Green Peach Aphid Myzus persicae

Present in New Zealand



There are native aphids in New Zealand, but most of the 120+ species here arrived from overseas, either on imported plant material or by being blown here from across the Tasman Sea.


One of the most common migrant types is Myzus persicae, known as the Green Peach Aphid -- because they’re green, and because they use peach trees as a kind of aphid maternity ward over winter.


If you grow peaches (or any other type of prunus), you probably won’t notice a great deal of aphid damage to your own trees or fruit: but you are probably abetting a dangerous criminal which could cause critical yield losses to your neighbor’s crops.


Your best first course of action is to identify the critters, at the very least to genus level if not to species level. Your Find-A-Pest app is one of the tools that can help you narrow things down. Identification is important, because each species of aphid has its own unique ecology: different aphids may prefer different host plants, act as vectors for different viruses, and have different recommendations for control.


Green Peach Aphids have supremely adaptable reproductive habits. They can create offspring with or without male aphids present. Depending on conditions, they can produce either eggs or live young, each aphid giving birth to 30-80 new aphids in a generation, with 10-20 generations in a season. Female young can be born already pregnant, ready to give birth within 2-3 weeks. Nymphs go through several stages of development, almost all wingless, but if the population gets too high for the food source, nymphs will be born that develop wings, to go in search of other plants.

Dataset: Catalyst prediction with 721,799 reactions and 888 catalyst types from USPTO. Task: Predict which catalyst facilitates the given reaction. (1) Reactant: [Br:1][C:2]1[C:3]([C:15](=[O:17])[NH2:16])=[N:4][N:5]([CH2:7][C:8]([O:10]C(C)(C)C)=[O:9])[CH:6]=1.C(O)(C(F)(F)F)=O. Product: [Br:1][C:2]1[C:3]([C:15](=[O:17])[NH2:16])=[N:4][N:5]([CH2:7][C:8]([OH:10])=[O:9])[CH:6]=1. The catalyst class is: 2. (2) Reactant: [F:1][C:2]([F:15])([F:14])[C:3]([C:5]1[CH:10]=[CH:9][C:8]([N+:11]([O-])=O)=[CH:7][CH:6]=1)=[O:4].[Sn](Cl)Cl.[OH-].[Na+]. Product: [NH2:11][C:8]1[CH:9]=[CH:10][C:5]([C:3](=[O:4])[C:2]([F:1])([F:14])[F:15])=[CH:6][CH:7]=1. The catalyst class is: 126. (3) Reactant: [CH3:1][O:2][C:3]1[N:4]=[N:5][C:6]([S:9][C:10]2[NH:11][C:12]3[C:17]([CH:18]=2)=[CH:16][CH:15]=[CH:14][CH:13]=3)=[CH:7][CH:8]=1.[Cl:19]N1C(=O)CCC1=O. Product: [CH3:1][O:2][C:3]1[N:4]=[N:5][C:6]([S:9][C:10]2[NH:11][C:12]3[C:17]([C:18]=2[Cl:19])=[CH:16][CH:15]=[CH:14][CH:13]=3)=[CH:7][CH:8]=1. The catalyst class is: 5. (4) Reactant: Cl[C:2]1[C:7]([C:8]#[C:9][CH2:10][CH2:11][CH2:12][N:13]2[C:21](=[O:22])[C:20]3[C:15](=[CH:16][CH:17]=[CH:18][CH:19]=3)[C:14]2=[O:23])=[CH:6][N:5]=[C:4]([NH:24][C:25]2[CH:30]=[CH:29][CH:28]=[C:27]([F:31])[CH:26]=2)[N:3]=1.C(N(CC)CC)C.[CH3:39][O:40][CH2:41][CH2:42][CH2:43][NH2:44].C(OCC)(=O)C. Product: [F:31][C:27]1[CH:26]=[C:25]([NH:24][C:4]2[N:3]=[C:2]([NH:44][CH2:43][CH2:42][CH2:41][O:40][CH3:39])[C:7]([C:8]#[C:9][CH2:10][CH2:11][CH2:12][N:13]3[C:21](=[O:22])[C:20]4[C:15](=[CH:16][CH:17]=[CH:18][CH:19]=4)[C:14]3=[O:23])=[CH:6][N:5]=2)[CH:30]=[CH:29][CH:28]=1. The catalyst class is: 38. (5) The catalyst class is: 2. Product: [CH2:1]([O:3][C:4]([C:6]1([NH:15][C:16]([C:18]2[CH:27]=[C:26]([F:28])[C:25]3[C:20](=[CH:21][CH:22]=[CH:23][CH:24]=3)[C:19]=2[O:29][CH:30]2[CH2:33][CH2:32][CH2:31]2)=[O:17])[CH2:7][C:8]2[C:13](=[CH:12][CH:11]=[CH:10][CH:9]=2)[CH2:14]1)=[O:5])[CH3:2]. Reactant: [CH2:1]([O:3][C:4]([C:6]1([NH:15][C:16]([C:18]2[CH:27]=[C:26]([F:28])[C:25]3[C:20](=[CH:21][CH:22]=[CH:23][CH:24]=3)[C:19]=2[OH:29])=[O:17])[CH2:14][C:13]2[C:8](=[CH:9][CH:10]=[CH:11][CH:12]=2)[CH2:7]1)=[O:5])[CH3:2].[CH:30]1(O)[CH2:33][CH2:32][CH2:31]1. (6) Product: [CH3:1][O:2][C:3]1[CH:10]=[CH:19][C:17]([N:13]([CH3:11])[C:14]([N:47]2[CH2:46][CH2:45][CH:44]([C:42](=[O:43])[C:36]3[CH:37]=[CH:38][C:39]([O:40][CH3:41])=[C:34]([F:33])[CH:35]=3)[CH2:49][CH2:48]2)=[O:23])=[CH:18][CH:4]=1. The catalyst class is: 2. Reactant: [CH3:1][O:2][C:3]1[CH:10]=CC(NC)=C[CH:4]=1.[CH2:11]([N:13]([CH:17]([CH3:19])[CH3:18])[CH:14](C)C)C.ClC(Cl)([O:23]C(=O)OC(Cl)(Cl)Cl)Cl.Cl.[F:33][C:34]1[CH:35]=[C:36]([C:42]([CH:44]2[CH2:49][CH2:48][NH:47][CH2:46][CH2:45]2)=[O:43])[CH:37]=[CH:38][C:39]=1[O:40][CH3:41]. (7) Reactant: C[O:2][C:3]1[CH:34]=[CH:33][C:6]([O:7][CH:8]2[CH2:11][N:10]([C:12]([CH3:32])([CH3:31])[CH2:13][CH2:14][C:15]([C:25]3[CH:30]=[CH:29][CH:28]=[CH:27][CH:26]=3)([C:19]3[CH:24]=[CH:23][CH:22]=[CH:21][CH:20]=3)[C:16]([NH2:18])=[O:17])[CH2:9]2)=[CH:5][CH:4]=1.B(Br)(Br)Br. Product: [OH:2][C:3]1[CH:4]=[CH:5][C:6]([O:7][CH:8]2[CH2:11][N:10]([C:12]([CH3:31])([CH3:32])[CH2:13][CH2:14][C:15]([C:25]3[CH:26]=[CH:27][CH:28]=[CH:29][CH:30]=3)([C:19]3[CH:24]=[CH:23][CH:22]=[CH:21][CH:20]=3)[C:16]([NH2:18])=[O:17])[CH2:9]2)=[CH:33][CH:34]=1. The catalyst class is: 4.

These voracious insects winter over on Prunus, reproducing and departing just as blossoms appear. Then they spend the summer and autumn dining out on local leafy vegetable crops, sucking them dry, spreading viruses and leaving behind sticky honeydew which leads to hordes of ants or sooty mould.


For a very interesting video on recent research on deterring aphids, check out this link

American Chemical Society video: Protecting gardens and crops from insects using the ‘smell of fear’


Think you’ve found a spotted lanternfly or its eggs?

Photograph it.

Collect a sample (if you can). Call Biosecurity on 0800 80 99 66 or send a photo using the free Find-A-Pest app


Early detection will give us the best chance of eradicating them before they become established.